Genetically engineered crops can be the topic of many polarizing conversations. Golden Rice, a genetically engineered crop, is not immune to this.
Golden Rice Project (2018) explains that golden rice was developed by adding two genes, a plant phytoene synthase and a bacterial phytoene desaturase. Doing this turns on a pre-existing pathway, causing beta carotene to accumulate in the grain. Grune et al (2010) explain that Beta carotene is an optimal, naturally occurring, provitamin A. Vitamin A is important to growth, development, immune function, and vision. According to the International Rice Research Institute, in 2014 a vitamin A deficiency still affected approximately 1.7 million children (15.2%) aged 6 months to 5 years in the Philippines.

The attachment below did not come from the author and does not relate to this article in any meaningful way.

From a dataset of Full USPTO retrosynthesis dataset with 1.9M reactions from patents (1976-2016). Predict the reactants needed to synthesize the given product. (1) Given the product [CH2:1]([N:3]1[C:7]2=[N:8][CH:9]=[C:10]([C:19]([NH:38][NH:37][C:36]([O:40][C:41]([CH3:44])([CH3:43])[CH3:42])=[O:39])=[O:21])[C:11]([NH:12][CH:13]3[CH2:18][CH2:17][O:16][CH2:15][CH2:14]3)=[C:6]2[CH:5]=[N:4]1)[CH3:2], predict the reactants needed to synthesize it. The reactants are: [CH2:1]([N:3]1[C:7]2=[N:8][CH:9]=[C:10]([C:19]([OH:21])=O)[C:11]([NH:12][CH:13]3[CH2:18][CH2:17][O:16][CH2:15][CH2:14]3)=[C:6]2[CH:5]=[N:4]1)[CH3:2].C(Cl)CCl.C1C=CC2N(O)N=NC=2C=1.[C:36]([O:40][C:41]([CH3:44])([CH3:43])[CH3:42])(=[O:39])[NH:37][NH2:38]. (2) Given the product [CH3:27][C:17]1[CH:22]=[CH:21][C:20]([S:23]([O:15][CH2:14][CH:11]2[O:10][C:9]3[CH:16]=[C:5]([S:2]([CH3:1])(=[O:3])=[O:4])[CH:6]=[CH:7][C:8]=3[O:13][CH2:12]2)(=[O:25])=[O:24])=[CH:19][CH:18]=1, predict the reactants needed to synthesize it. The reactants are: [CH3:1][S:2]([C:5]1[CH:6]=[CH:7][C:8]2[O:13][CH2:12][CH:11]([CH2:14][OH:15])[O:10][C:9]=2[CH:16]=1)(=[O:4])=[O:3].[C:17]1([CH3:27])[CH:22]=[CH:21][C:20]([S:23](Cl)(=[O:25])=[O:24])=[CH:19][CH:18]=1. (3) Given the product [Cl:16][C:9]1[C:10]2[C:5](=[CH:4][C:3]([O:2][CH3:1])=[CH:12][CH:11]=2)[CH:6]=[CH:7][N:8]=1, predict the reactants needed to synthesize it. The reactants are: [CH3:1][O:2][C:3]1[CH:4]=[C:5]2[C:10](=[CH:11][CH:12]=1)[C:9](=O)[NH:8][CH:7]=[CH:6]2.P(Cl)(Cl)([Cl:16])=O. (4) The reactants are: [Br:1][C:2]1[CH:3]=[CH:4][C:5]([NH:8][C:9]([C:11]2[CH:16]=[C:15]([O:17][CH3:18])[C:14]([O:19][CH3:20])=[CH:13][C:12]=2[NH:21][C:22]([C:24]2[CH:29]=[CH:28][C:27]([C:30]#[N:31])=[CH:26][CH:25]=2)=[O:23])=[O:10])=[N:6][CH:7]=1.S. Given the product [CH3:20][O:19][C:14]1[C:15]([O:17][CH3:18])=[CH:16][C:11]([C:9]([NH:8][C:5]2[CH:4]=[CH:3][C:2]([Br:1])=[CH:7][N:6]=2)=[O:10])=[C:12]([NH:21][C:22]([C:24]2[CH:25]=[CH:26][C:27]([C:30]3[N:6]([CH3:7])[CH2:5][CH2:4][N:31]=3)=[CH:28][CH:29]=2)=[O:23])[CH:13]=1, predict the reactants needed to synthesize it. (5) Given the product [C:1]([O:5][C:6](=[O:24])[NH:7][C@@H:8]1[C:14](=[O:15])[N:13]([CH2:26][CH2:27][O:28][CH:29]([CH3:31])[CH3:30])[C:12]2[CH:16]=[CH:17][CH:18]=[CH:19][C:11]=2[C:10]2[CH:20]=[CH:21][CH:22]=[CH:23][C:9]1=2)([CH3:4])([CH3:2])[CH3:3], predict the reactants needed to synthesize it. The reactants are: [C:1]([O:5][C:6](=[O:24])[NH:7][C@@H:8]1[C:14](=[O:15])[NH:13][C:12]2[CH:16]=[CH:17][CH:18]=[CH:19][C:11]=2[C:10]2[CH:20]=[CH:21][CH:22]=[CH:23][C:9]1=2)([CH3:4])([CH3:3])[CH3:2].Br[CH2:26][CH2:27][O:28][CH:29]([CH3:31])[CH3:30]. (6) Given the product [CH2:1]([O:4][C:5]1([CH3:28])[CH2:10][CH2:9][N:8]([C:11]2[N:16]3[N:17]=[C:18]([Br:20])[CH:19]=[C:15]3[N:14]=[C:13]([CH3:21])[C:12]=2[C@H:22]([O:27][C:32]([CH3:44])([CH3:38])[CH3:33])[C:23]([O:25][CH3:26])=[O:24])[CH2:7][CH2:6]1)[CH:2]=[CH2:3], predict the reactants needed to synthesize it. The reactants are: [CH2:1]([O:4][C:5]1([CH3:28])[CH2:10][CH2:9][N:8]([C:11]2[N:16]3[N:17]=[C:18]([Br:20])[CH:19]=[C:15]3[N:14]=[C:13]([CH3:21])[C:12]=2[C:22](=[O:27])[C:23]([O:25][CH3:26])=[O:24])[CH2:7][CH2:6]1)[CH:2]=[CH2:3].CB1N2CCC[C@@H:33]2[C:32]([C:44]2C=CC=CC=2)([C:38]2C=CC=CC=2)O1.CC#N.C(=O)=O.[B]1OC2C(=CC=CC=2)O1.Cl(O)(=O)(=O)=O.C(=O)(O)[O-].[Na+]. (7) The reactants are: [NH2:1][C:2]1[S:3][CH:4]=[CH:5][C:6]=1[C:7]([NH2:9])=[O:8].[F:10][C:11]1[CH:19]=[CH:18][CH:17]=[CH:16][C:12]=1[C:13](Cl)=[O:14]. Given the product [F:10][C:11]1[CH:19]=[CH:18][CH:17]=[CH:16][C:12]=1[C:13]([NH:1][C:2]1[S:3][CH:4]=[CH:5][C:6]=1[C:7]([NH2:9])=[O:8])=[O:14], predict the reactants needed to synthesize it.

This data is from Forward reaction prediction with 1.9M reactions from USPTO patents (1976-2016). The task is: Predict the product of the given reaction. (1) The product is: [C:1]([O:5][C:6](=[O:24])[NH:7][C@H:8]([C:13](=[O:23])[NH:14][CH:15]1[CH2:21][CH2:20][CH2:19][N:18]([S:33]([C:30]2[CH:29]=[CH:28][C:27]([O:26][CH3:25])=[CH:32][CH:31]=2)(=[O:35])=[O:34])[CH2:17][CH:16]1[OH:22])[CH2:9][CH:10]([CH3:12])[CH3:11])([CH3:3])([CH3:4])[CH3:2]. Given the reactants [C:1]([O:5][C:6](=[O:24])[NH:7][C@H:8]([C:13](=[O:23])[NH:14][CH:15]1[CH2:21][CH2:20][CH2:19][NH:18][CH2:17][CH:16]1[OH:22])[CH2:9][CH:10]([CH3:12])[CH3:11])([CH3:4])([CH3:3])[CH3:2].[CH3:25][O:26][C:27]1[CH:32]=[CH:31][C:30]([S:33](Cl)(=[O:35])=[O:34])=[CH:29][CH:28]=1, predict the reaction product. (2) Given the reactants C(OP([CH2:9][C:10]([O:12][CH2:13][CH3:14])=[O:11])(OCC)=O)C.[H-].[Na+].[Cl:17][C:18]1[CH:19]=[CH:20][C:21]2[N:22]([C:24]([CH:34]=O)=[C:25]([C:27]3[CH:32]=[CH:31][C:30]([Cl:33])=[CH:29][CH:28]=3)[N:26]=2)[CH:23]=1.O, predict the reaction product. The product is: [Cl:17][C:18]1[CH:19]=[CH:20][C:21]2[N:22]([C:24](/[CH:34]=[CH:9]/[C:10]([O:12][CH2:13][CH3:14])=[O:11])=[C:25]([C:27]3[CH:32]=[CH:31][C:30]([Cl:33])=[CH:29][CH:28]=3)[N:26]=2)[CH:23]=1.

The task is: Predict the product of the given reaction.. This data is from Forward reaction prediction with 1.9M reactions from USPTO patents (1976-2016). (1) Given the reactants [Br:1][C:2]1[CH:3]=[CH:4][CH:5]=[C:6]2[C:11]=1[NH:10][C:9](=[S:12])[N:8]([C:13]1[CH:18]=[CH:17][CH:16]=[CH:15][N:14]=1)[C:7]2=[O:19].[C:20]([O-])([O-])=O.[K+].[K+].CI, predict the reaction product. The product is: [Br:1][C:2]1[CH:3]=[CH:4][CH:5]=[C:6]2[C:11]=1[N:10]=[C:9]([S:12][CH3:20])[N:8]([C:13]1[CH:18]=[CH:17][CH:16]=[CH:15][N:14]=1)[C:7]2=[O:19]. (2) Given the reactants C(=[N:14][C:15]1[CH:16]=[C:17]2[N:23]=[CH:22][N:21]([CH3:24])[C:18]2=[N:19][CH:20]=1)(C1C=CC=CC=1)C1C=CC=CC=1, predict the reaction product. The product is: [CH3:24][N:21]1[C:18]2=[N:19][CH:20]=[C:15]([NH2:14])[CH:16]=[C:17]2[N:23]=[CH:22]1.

A second generation, GR2, was developed to provide more carotenoids than the first generation. (Golden Rice Project, 2018) The International Rice Research Institute (IRRI) is conducting field trials. On August 8, 2013 one of five IRRI trial fields of GR2 was destroyed in the Philippines. Protestors tore down fences, swarmed over the field, and uprooted rice stalks. (Kupferschmidt, 2013). According to agriculture officials, militants belonging to the Kilusang Magbubukid ng Pilipinas and other leftist groups opposing genetically-modified (GM) crops were responsible. (Malig, 2013)
One thing is sure, there will continue to be disagreement in the future about genetically engineered crops.